RaM, Citi That last point is important. Before the crisis, it was true that for a lot of people, the arbitrage story was not compelling enough. Since the crisis started, however, it was not arbitrage, but supplier finance that became the only option for many businesses, thereby opening up the whole supply-chain financing opportunity.
SC, AstraZeneca Absolutely. There are a number of reasons to do it, but with arbitrage it becomes a lot more compelling. But you can’t go straight to the end without getting the basic plumbing right first and that has been where our focus has been to date.
RoM, Co-operative Our focus is making sure that we have single procurement across commonly sourced products across all of our businesses. On supplier finance, we are just in the process of implementing that, and going back to what was mentioned before, if you target the right suppliers and they can leverage off your credit rating it can be very attractive.
LW, BAML I think Sean’s comments were instructive. First you have to get the basics right. It is about recycling cash as quickly as possible, keeping lean. It doesn’t have to be complicated; often, the simpler the better. A bank’s role is to help make the treasurer’s life easier. To do this we need to see things from their point of view. It’s about the bigger picture not a siloed approach; it is understanding the company’s needs, then connecting up the dots.
Then yes, it is back to basics: look at invoicing and how you collect more quickly and securely. It’s not just about taking the paper out of the cycle, but also using the information in the invoicing cycle to give much more granular information about your customers and suppliers. And again, we can provide value-added analytics to identify trends that can drive targeted financing opportunities.
"Clearly we have a big exposure to a single commodity – oil. What do we do about it? Well, what treasury does is driven by overall policy. You do sensitivity analyses and on that basis you decide a hedging policy. Then the trick is to apply it consistently over a range of outcomes"
Paul Philips, easyJet
DM, Barclays One step back from supplier finance is simply the articulation of what the client wants out of a supply chain. That goes back to Sean’s comments about supplier terms. Is the client undertaking that evaluation? Is the corporate looking to aggressively manage suppliers for discounts and longer terms of trade? Are they looking to secure the supplier so that they have a ready source of supply? It is that background that needs to be worked on before we say: "We’ll move into supply-chain finance". It is not just the speed that cash goes round the system, but it is how you are managing risks around it, leakages in the system, automation, straight-through processing and so on.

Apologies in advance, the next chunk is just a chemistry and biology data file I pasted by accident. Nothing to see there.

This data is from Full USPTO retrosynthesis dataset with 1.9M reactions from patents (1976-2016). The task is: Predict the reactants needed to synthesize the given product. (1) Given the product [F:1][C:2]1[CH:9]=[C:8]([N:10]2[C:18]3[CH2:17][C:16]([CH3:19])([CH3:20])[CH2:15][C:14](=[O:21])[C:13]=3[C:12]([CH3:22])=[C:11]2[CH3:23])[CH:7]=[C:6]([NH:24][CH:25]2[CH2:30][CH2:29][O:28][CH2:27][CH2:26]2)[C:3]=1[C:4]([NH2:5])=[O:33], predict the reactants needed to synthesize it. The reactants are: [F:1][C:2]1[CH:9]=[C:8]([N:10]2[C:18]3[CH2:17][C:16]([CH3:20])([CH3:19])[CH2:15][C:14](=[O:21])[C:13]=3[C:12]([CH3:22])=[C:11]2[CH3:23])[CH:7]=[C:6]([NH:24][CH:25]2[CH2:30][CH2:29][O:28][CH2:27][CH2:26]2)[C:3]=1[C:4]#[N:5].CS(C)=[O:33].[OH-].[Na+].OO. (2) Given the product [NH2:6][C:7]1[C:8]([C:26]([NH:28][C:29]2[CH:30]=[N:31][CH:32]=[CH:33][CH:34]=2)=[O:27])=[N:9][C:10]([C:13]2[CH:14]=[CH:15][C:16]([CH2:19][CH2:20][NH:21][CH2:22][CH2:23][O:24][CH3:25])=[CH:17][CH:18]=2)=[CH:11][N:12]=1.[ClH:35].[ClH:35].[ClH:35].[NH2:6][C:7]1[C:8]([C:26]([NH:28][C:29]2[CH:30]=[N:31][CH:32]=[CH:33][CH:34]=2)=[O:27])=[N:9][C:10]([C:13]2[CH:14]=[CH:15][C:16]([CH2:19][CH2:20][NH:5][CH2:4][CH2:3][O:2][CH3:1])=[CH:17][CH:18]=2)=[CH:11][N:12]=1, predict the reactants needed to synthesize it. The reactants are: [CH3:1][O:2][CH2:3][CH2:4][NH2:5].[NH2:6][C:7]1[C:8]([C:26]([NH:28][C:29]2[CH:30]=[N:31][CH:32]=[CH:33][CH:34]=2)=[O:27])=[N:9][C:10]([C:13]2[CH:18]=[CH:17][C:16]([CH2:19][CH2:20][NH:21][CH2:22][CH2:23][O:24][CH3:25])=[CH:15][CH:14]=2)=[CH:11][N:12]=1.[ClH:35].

SC, AstraZeneca I do believe that the key strategic element that treasury has affected is the supplier relationship and perhaps the customer relationship, because that is where we can create savings for the business through the way we finance that end-to-end chain. This is the biggest opportunity for treasury to genuinely change something.
RaM, Citi I agree. This business is on the cusp of a change. At the current interest rate levels, cash management banks will be looking to increase the fee component of their business model by expanding their services into areas adjacent to their traditional activities.
DM, Barclays On that point the treasury is increasingly becoming its own banker. There is a very healthy disintermediation in the future in lots of areas, a lot of the B2B, a lot of the C2C, bank in a box, "Just have one account with us, but otherwise you will have tens of thousands of your own customers transacting with you"; much easier, much simpler. The bankers still have their role to play but we are not having to intermediate or take risk on every single transaction that comes through the system. There are really healthy things going on in the future, in the retail, the corporate, the capital market space, where clients effectively do their own banking and we support and actively facilitate that.
Investing excess liquidity
Jack Large Paul and Sean, you both have cash that needs to be invested. How do you decide how to manage it? Sean, what do you do with $11 billion?
SC, AstraZeneca Well, this has its challenges as well. The key points for me are that, first, the cash needs to be available for use by the business and secondly we adopt a prudent approach to what level of risk we are willing to accept. As such, we don’t have much choice other than to invest it fairly short-term, in high-credit-quality instruments and accept the current low yields.